Status Report

NASA Space Station On-Orbit Status 29 January 2006

By SpaceRef Editor
January 30, 2006
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NASA Space Station On-Orbit Status 29 January 2006

  SpaceRef note: This NASA Headquarters internal status report, as presented here, contains additional, original material produced by (copyright © 2006) to enhance access to related status reports and NASA activities.

All ISS systems continue to function nominally, except those noted previously or below. Sunday — off-duty day for Bill McArthur and Valery Tokarev, except for housekeeping and voluntary work. Ahead: Week 17 for Expedition 12.

Onboard sleep cycle continues to be shifted a total of 7 hours to the right (wake up 8:00am EST, sleep at 11:30pm), to prepare the crew for next week s EVA-15 spacewalk (which begins at ~5:26pm EST).

FE Tokarev performed the daily routine maintenance of the Service Module (SM)’s environment control & life support system (SOZh), including its toilet system (ASU), as well as the weekly collection of the toilet flush (SP) counter and water supply (SVO) readings for calldown to TsUP/Moscow.

Valery also worked on his Orlan suit #27, restoring its white arm lacing ( shnur ).

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CDR/SO McArthur ran another periodic atmospheric status check for ppO2 (Partial Pressure Oxygen) and ppCO2 (pp Carbon Dioxide), using the CSA-O2 (Compound Specific Analyzer-Oxygen Sensor).  [Over the last month, ground engineers have noticed a discrepancy between the SM GA (Gas Analyzer) ppCO2 reading and that of the MCA (Major Constituents Analyzer). In order to help assess the situation, TsUP-Moscow had the Soyuz GA powered on to get another sensor’s readings. McArthur used the CDMK (CO2 Monitoring Kit) for the same reasons. In addition to the ppCO2 issue described above, there appears to be also a trending apart of the MCA ppO2 value and the CSA-CP O2 sensor value. Therefore, starting on 1/26, the CDR also is taking daily CDMK and CSA-O2 readings to assist in evaluating these trends. Both MCC-H and TsUP are evaluating these issues. Despite the discrepancies, the atmosphere on ISS is considered in a safe configuration.]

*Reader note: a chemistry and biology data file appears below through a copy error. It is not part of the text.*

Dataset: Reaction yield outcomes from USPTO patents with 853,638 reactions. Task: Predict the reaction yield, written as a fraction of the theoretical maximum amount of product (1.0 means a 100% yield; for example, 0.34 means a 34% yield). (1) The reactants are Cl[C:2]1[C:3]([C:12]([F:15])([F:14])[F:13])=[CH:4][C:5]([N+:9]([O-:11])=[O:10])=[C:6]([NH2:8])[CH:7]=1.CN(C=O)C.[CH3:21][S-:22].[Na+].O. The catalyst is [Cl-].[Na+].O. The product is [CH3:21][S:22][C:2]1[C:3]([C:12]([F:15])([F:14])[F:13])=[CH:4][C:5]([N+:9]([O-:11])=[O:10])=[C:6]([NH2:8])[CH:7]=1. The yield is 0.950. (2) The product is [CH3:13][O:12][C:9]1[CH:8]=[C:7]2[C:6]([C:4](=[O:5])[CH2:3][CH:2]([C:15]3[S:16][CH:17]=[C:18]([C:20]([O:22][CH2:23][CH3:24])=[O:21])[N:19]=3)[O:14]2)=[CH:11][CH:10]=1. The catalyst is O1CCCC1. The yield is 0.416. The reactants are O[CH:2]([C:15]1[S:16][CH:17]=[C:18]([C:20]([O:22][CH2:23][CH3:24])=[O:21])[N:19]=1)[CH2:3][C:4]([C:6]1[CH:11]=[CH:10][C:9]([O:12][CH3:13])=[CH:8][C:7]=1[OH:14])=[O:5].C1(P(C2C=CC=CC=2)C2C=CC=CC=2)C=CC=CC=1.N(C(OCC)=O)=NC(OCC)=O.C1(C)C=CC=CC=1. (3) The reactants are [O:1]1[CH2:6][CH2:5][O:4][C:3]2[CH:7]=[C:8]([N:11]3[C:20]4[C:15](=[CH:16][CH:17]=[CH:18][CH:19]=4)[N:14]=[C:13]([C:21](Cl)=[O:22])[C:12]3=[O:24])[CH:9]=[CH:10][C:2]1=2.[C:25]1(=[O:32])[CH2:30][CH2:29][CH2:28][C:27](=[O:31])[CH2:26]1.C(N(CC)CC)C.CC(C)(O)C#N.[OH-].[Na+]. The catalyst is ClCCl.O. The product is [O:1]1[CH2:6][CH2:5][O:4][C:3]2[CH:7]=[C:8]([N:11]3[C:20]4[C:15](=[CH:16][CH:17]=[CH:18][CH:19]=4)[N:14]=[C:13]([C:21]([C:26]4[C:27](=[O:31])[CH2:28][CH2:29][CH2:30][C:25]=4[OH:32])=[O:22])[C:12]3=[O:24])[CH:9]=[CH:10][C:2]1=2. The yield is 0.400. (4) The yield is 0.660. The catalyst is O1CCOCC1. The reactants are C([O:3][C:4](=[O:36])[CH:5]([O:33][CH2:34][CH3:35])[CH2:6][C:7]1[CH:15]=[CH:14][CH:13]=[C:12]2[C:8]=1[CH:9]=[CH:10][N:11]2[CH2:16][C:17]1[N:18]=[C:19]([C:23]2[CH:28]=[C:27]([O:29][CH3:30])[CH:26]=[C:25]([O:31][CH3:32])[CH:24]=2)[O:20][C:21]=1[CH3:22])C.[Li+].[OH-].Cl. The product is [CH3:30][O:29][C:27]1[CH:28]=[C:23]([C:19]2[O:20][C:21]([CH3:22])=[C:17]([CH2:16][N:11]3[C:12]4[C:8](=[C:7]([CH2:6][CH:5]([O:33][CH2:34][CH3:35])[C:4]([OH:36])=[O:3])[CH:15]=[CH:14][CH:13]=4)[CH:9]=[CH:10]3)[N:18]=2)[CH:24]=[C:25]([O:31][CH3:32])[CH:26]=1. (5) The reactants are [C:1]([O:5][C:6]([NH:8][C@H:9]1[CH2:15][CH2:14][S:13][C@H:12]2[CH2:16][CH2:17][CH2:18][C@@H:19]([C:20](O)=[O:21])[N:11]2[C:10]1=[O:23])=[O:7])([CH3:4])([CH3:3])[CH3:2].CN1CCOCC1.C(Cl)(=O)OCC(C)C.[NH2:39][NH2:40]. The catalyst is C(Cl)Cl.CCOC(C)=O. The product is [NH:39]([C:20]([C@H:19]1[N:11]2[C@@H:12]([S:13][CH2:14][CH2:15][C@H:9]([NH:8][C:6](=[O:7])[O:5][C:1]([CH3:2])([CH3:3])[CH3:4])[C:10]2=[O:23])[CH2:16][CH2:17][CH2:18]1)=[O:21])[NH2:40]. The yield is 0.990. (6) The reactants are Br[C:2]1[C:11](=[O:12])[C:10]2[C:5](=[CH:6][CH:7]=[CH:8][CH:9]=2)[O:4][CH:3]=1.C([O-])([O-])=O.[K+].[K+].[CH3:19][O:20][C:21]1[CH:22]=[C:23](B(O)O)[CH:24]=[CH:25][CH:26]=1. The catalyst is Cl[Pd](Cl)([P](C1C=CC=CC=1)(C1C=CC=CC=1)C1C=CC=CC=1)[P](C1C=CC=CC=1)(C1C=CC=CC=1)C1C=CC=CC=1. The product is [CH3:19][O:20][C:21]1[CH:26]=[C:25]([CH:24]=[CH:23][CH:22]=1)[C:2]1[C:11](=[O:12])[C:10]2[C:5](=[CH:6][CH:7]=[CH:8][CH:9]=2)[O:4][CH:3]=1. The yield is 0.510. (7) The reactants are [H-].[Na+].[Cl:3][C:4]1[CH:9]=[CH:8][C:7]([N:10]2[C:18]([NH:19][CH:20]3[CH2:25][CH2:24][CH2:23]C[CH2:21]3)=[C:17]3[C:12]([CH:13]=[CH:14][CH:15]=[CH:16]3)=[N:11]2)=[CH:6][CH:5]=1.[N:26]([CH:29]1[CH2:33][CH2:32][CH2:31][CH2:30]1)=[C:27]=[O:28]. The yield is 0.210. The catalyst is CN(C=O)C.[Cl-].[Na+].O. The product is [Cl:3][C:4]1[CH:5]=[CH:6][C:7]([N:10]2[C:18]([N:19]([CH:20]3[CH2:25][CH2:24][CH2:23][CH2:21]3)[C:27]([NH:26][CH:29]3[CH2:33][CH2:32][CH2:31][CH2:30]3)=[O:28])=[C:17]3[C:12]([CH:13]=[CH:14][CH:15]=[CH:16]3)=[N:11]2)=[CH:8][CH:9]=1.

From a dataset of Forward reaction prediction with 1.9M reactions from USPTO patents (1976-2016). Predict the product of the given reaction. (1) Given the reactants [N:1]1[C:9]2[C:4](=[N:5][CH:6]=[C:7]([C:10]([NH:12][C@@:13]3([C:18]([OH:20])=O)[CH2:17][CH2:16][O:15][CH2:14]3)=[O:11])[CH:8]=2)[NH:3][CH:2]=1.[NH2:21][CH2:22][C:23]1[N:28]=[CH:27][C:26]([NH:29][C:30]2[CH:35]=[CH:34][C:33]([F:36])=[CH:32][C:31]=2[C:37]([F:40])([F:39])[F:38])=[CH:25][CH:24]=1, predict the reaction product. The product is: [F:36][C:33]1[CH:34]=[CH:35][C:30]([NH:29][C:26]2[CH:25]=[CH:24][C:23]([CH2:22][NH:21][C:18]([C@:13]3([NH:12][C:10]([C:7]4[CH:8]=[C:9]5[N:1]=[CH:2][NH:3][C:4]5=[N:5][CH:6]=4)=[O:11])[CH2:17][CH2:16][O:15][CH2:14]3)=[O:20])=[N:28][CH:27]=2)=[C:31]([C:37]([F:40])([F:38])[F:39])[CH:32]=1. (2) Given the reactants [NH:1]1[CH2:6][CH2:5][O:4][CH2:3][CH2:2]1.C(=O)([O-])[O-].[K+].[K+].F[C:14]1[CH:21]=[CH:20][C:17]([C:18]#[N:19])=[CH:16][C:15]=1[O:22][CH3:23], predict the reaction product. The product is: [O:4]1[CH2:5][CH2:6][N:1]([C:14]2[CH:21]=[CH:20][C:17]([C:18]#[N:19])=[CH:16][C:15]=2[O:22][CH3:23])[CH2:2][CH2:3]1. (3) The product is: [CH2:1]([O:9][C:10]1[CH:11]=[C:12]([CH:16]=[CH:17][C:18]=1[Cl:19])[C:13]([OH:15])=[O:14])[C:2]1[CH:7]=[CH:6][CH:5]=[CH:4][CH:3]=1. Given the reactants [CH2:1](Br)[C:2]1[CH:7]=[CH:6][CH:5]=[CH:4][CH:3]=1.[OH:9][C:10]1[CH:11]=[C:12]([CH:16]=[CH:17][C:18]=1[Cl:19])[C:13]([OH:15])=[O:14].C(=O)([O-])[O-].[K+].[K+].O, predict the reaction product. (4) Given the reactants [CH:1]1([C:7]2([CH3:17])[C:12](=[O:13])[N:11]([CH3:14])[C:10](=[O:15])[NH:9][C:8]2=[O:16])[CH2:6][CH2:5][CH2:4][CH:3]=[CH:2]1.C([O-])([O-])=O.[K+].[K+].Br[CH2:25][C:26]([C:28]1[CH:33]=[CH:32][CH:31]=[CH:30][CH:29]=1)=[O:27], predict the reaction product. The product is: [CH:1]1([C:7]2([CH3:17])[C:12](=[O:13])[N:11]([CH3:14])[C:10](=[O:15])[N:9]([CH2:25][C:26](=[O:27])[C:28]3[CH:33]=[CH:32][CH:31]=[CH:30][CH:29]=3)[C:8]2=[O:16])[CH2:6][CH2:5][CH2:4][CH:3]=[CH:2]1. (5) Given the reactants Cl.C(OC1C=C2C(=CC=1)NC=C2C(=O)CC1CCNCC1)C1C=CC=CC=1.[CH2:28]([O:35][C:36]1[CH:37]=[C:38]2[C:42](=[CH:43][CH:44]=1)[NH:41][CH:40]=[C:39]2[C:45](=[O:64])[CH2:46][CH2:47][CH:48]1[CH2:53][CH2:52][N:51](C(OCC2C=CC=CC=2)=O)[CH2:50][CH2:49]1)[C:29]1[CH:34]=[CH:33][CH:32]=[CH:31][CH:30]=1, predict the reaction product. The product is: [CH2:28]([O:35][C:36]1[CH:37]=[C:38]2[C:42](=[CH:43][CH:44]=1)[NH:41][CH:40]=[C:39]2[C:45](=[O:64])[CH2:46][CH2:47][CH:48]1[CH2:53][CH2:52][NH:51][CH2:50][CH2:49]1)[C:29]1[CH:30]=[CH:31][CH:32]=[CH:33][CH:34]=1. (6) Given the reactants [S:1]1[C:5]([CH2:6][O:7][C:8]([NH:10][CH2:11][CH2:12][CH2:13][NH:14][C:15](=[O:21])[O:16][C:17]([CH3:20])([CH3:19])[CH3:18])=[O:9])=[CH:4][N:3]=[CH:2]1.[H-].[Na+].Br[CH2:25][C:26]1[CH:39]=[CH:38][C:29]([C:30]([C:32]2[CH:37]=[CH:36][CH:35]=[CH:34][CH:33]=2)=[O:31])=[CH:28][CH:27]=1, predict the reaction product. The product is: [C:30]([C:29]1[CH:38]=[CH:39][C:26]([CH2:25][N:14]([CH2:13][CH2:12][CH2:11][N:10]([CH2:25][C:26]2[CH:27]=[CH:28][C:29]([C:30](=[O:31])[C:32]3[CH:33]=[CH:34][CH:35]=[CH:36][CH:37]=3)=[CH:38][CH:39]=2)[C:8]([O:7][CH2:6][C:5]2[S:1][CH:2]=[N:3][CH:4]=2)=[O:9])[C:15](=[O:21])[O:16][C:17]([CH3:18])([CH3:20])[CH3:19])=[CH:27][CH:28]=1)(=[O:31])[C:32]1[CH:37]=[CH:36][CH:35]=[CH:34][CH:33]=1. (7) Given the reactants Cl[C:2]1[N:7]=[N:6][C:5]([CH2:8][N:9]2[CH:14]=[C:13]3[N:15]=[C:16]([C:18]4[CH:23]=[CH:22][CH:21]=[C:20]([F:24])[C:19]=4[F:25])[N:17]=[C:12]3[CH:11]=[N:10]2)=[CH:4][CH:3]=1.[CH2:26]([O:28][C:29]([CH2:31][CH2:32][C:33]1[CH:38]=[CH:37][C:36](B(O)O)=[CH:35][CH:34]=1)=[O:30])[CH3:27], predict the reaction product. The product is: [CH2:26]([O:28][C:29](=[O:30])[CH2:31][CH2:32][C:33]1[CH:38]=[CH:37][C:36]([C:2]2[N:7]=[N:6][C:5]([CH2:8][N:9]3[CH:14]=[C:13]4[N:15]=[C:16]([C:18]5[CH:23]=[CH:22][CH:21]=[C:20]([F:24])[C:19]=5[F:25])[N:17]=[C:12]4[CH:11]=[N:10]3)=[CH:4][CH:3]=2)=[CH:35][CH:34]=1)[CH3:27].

Both crewmembers completed their regular 2.5-hr. physical exercise program on the TVIS treadmill, RED resistive exerciser and VELO bike with bungee cord load trainer.  [Valery s daily protocol prescribes a strict four-day microcycle exercise with 1.5 hr on the treadmill in unmotorized mode and one hour on VELO plus load trainer (today: Day 4 of the first set).]


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Later today, the FE will check the operation of the Japanese experiment GCF-JAXA (Granada Crystallization Facility) in the Russian TBU incubator, maintained at 20 degC, including a temperature check on its ART (automatic temperature recorder).  [This daily monitoring/temp checking, carried on the Russian voluntary “time available” task list, will continue until 4/30.]

A second discretionary task on the Russian work list for Tokarev today is to perform the daily status check and the regular periodic download of data & imagery collected of the BIO-5 Rasteniya-2 (“Plants-2”) experiment to the computer for subsequent downlink to the ground.  [Rasteniya researches growth and development of plants under spaceflight conditions in the Lada-8 greenhouse. The regular maintenance of the experiment (each Monday, Wednesday, Friday and Sunday) involves monitoring of seedling growth, humidity measurements, moistening of the substrate if necessary, topping off the water tank if ~20-25% of the total amount (4 liters) remains, and photo/video recording. Once weekly, data from the Lada greenhouse control unit are recorded on floppy disk for weekly downlink via REGUL-Packet or the new BSR-TM at a suitable occasion

No CEO (Crew Earth Observation) photo targets uplinked today.

Over 177,000 of CEO (Crew Earth Observation) images have been taken in the first five years of the ISS.

Events Ahead (all dates Eastern; tentative):

  • 01/31/06 — Orlan spacesuit dry run
  • 02/03/06 — Russian EVA-15
  • 02/11/06 — ISS Reboost Test (in MMOD avoidance mode)
  • 03/03/06 — Progress M-54/19P undocking & reentry
  • 03/30/06 — Soyuz TMA-8/12S launch (Exp. 13 + Marcos Pontes/Brazil)
  • 04/01/06 — Soyuz TMA-8/12S docking (DC1)
  • 04/24/06 — Progress M-56/21P launch
  • 04/26/06 — Progress M-56/21P docking
  • 06/19/06 — Progress M-55/20P undocking & reentry.

ISS Altitude History

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ISS Altitude History

For more on ISS orbit and worldwide ISS naked-eye visibility dates/times, see In addition, information on International Space Station sighting opportunities can be found at on NASA’s Human Spaceflight website. The current location of the International Space Station can be found at at NASA’s Marshall Space Flight Center. Additional satellite tracking resources can be found at

SpaceRef staff editor.